Every one is at risk of
developing influenza and over 100 million people are affected each
year in Europe, Japan and the USA alone. A bad case of the
influenza will probably send a healthy adult or child to bed for 3
to 5 days. Afterwards, the person will recover fully, but cough
and tiredness may persist for days or weeks.
Influenza can also be a life-threatening illness, with hundreds of
thousands hospitalised each year. Influenza and its complications
have caused up to 40,000 deaths each year in the US alone and in a
typical winter in the UK, 3,000 to 4,000 deaths are attributed to
influenza. During one of the worst epidemics, the "Spanish Flu"
that swept the entire world from 1918 to 1920, at least 20 million
People over the age of 50 and those of all ages with chronic
illnesses (such as diabetes, heart disease, asthma and HIV) are
more likely to become seriously ill with the flu and go on to
develop other infections such as pneumonia and sinusitis.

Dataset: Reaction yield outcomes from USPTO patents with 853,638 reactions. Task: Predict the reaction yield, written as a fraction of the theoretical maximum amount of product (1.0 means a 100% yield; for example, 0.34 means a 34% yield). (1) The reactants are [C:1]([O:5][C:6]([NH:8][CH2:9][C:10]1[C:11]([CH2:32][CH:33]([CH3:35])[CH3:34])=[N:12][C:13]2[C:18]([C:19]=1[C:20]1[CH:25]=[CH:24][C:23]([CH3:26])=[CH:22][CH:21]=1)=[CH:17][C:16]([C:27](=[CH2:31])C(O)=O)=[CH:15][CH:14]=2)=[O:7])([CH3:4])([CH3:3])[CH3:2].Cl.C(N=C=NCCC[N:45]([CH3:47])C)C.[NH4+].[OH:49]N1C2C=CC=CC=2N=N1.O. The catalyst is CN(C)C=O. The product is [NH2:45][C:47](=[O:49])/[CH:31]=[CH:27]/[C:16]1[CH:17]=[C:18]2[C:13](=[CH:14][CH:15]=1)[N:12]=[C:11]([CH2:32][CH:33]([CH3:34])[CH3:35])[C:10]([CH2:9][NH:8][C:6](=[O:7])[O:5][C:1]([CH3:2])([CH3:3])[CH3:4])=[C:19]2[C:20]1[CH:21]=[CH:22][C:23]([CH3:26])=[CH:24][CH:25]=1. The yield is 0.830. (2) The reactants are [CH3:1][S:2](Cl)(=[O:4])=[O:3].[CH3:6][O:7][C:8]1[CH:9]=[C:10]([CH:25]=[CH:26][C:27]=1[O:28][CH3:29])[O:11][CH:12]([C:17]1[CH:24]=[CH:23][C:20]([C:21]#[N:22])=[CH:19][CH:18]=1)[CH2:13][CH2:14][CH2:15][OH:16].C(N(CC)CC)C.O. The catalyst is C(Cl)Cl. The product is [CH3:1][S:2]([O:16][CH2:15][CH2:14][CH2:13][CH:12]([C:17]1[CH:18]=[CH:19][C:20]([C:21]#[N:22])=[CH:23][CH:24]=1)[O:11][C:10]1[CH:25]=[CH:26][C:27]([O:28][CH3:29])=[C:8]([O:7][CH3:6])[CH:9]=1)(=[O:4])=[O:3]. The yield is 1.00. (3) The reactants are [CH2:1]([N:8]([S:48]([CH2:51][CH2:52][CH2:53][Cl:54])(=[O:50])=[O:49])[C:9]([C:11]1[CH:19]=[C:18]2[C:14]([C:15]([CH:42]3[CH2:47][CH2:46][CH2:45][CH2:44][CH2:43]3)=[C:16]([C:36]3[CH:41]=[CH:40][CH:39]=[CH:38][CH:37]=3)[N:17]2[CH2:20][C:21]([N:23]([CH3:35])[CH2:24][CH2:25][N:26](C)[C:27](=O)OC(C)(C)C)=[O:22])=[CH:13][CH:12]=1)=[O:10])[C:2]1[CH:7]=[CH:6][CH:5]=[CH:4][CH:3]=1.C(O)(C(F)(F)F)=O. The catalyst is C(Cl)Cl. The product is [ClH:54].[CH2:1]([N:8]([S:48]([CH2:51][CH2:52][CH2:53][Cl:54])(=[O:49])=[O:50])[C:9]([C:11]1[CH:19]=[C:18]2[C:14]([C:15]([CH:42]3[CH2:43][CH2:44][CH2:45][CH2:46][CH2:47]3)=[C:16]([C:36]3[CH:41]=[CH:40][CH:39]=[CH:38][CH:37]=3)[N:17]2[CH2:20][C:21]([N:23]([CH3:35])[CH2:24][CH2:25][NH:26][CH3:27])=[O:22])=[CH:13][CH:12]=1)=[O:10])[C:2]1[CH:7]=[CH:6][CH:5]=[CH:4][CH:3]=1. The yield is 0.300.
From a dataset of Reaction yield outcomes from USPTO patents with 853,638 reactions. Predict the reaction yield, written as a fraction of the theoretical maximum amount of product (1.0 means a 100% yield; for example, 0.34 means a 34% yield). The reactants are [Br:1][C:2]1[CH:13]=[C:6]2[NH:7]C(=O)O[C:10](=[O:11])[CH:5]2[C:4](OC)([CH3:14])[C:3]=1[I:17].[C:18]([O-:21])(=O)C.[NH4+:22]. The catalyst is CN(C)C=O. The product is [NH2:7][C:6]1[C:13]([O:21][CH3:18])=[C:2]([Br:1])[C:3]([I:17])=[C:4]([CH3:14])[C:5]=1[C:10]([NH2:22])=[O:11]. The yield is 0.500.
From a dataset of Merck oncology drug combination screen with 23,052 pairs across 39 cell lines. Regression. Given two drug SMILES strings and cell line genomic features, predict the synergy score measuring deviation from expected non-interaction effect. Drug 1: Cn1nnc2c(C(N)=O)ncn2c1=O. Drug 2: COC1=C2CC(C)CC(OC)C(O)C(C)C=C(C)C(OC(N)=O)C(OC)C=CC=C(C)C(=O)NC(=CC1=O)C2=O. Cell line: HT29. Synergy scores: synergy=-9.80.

What is Influenza?
Influenza is a virus that infects the upper and lower respiratory
tract: the nose, sinuses, throat, lungs and middle ear. It
typically occurs in the autumn and winter months in the Northern
(October through to April) and Southern (April to September)
hemispheres and is characterised by explosive outbreaks that last
for 6 to 8 weeks.
Influenza is highly contagious. The virus usually enters the body
through mucous membranes in the mouth, nose or eyes. When a person
with the flu coughs or sneezes, the virus becomes airborne and can
be inhaled by anyone nearby. The incubation period ranges from 18
to 72 hours during which time the infected person is already
likely to spread the virus to other people.
The onset of flu often seems sudden and people describe feeling
like "they've been hit by a truck." Common flu symptoms include
fever and chills, cough, muscle and joint pain, headache, fatigue
Current Management of Influenza
To prevent getting influenza, certain patient groups can get
vaccinated each year - particularly the elderly or those with
chronic health problems. But the influenza vaccine is not always
effective because the flu strains it protects against may not be
the same as the ones that are going around that year.
Most people rely on over-the-counter treatments and remedies to
try and reduce some of the symptoms associated with influenza, but
these do not stop the virus from spreading.
Investigators have recently discovered a new class of drugs -
neuraminidase inhibitors that attack the virus, the root cause of
the influenza infection.